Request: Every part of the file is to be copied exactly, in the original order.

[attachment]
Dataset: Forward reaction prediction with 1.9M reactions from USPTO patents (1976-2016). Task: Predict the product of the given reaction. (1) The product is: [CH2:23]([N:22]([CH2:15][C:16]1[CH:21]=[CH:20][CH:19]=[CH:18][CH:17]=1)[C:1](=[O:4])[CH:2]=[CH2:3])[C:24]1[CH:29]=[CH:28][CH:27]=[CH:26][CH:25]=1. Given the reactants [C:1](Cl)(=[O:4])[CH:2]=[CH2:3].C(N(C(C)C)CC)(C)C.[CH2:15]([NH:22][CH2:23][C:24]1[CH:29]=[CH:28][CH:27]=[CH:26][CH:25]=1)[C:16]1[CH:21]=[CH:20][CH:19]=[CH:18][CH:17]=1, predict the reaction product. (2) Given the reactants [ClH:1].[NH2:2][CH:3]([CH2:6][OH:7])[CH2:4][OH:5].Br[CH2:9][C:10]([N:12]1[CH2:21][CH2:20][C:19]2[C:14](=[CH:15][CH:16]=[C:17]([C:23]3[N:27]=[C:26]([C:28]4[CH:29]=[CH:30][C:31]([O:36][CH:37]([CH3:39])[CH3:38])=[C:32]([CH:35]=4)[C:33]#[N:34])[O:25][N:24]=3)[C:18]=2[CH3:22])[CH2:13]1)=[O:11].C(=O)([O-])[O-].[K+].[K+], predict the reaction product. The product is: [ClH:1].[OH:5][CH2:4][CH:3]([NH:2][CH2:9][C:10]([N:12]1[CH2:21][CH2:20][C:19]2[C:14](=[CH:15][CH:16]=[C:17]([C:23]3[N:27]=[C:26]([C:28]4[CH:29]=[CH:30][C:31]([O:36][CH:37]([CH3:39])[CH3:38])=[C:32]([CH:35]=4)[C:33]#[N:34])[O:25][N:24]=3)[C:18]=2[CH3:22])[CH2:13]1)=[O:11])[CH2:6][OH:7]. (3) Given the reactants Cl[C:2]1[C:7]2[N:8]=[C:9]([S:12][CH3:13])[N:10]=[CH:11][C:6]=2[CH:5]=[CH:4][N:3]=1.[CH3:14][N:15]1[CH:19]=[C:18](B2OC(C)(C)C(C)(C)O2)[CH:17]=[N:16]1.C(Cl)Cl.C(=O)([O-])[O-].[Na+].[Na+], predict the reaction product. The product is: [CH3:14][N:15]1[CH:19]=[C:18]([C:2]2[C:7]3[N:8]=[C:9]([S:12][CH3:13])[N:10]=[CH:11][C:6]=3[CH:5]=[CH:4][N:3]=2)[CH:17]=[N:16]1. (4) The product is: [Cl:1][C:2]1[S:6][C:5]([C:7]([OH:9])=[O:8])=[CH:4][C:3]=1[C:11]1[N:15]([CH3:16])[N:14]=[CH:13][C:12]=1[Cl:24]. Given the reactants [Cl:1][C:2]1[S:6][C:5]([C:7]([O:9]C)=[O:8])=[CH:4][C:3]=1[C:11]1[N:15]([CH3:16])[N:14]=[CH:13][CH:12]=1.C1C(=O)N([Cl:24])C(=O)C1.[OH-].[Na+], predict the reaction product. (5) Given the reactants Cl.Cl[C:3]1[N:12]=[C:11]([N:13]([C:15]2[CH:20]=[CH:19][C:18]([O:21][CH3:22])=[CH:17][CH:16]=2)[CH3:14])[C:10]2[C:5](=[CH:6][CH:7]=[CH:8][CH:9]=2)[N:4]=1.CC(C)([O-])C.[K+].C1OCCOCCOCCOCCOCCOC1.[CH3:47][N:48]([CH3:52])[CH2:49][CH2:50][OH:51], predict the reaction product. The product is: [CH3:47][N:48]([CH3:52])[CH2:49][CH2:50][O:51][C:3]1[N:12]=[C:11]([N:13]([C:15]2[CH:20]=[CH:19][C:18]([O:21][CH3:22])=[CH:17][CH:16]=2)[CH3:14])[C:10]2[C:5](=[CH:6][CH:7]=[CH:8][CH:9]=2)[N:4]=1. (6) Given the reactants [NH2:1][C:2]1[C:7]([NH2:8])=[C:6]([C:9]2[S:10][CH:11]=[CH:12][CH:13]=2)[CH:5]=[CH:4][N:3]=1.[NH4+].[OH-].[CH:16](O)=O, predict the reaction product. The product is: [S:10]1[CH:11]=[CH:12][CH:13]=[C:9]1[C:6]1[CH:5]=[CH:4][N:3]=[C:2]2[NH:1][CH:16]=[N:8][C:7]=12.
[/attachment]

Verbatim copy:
Dataset: Forward reaction prediction with 1.9M reactions from USPTO patents (1976-2016). Task: Predict the product of the given reaction. (1) The product is: [CH2:23]([N:22]([CH2:15][C:16]1[CH:21]=[CH:20][CH:19]=[CH:18][CH:17]=1)[C:1](=[O:4])[CH:2]=[CH2:3])[C:24]1[CH:29]=[CH:28][CH:27]=[CH:26][CH:25]=1. Given the reactants [C:1](Cl)(=[O:4])[CH:2]=[CH2:3].C(N(C(C)C)CC)(C)C.[CH2:15]([NH:22][CH2:23][C:24]1[CH:29]=[CH:28][CH:27]=[CH:26][CH:25]=1)[C:16]1[CH:21]=[CH:20][CH:19]=[CH:18][CH:17]=1, predict the reaction product. (2) Given the reactants [ClH:1].[NH2:2][CH:3]([CH2:6][OH:7])[CH2:4][OH:5].Br[CH2:9][C:10]([N:12]1[CH2:21][CH2:20][C:19]2[C:14](=[CH:15][CH:16]=[C:17]([C:23]3[N:27]=[C:26]([C:28]4[CH:29]=[CH:30][C:31]([O:36][CH:37]([CH3:39])[CH3:38])=[C:32]([CH:35]=4)[C:33]#[N:34])[O:25][N:24]=3)[C:18]=2[CH3:22])[CH2:13]1)=[O:11].C(=O)([O-])[O-].[K+].[K+], predict the reaction product. The product is: [ClH:1].[OH:5][CH2:4][CH:3]([NH:2][CH2:9][C:10]([N:12]1[CH2:21][CH2:20][C:19]2[C:14](=[CH:15][CH:16]=[C:17]([C:23]3[N:27]=[C:26]([C:28]4[CH:29]=[CH:30][C:31]([O:36][CH:37]([CH3:39])[CH3:38])=[C:32]([CH:35]=4)[C:33]#[N:34])[O:25][N:24]=3)[C:18]=2[CH3:22])[CH2:13]1)=[O:11])[CH2:6][OH:7]. (3) Given the reactants Cl[C:2]1[C:7]2[N:8]=[C:9]([S:12][CH3:13])[N:10]=[CH:11][C:6]=2[CH:5]=[CH:4][N:3]=1.[CH3:14][N:15]1[CH:19]=[C:18](B2OC(C)(C)C(C)(C)O2)[CH:17]=[N:16]1.C(Cl)Cl.C(=O)([O-])[O-].[Na+].[Na+], predict the reaction product. The product is: [CH3:14][N:15]1[CH:19]=[C:18]([C:2]2[C:7]3[N:8]=[C:9]([S:12][CH3:13])[N:10]=[CH:11][C:6]=3[CH:5]=[CH:4][N:3]=2)[CH:17]=[N:16]1. (4) The product is: [Cl:1][C:2]1[S:6][C:5]([C:7]([OH:9])=[O:8])=[CH:4][C:3]=1[C:11]1[N:15]([CH3:16])[N:14]=[CH:13][C:12]=1[Cl:24]. Given the reactants [Cl:1][C:2]1[S:6][C:5]([C:7]([O:9]C)=[O:8])=[CH:4][C:3]=1[C:11]1[N:15]([CH3:16])[N:14]=[CH:13][CH:12]=1.C1C(=O)N([Cl:24])C(=O)C1.[OH-].[Na+], predict the reaction product. (5) Given the reactants Cl.Cl[C:3]1[N:12]=[C:11]([N:13]([C:15]2[CH:20]=[CH:19][C:18]([O:21][CH3:22])=[CH:17][CH:16]=2)[CH3:14])[C:10]2[C:5](=[CH:6][CH:7]=[CH:8][CH:9]=2)[N:4]=1.CC(C)([O-])C.[K+].C1OCCOCCOCCOCCOCCOC1.[CH3:47][N:48]([CH3:52])[CH2:49][CH2:50][OH:51], predict the reaction product. The product is: [CH3:47][N:48]([CH3:52])[CH2:49][CH2:50][O:51][C:3]1[N:12]=[C:11]([N:13]([C:15]2[CH:20]=[CH:19][C:18]([O:21][CH3:22])=[CH:17][CH:16]=2)[CH3:14])[C:10]2[C:5](=[CH:6][CH:7]=[CH:8][CH:9]=2)[N:4]=1. (6) Given the reactants [NH2:1][C:2]1[C:7]([NH2:8])=[C:6]([C:9]2[S:10][CH:11]=[CH:12][CH:13]=2)[CH:5]=[CH:4][N:3]=1.[NH4+].[OH-].[CH:16](O)=O, predict the reaction product. The product is: [S:10]1[CH:11]=[CH:12][CH:13]=[C:9]1[C:6]1[CH:5]=[CH:4][N:3]=[C:2]2[NH:1][CH:16]=[N:8][C:7]=12.